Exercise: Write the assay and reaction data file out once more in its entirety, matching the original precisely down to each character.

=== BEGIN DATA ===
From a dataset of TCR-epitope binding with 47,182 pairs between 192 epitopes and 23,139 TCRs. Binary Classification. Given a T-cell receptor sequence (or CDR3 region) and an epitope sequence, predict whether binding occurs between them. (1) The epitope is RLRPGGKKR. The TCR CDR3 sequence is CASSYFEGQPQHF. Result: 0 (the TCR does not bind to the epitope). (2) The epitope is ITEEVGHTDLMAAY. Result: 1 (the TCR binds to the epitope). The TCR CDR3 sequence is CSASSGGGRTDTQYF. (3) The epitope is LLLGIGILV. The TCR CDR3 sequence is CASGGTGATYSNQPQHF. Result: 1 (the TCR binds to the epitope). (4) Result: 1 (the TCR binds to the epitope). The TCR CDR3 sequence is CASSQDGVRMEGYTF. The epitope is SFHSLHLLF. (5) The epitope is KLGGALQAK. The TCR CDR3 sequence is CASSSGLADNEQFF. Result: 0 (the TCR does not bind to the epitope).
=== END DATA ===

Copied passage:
From a dataset of TCR-epitope binding with 47,182 pairs between 192 epitopes and 23,139 TCRs. Binary Classification. Given a T-cell receptor sequence (or CDR3 region) and an epitope sequence, predict whether binding occurs between them. (1) The epitope is RLRPGGKKR. The TCR CDR3 sequence is CASSYFEGQPQHF. Result: 0 (the TCR does not bind to the epitope). (2) The epitope is ITEEVGHTDLMAAY. Result: 1 (the TCR binds to the epitope). The TCR CDR3 sequence is CSASSGGGRTDTQYF. (3) The epitope is LLLGIGILV. The TCR CDR3 sequence is CASGGTGATYSNQPQHF. Result: 1 (the TCR binds to the epitope). (4) Result: 1 (the TCR binds to the epitope). The TCR CDR3 sequence is CASSQDGVRMEGYTF. The epitope is SFHSLHLLF. (5) The epitope is KLGGALQAK. The TCR CDR3 sequence is CASSSGLADNEQFF. Result: 0 (the TCR does not bind to the epitope).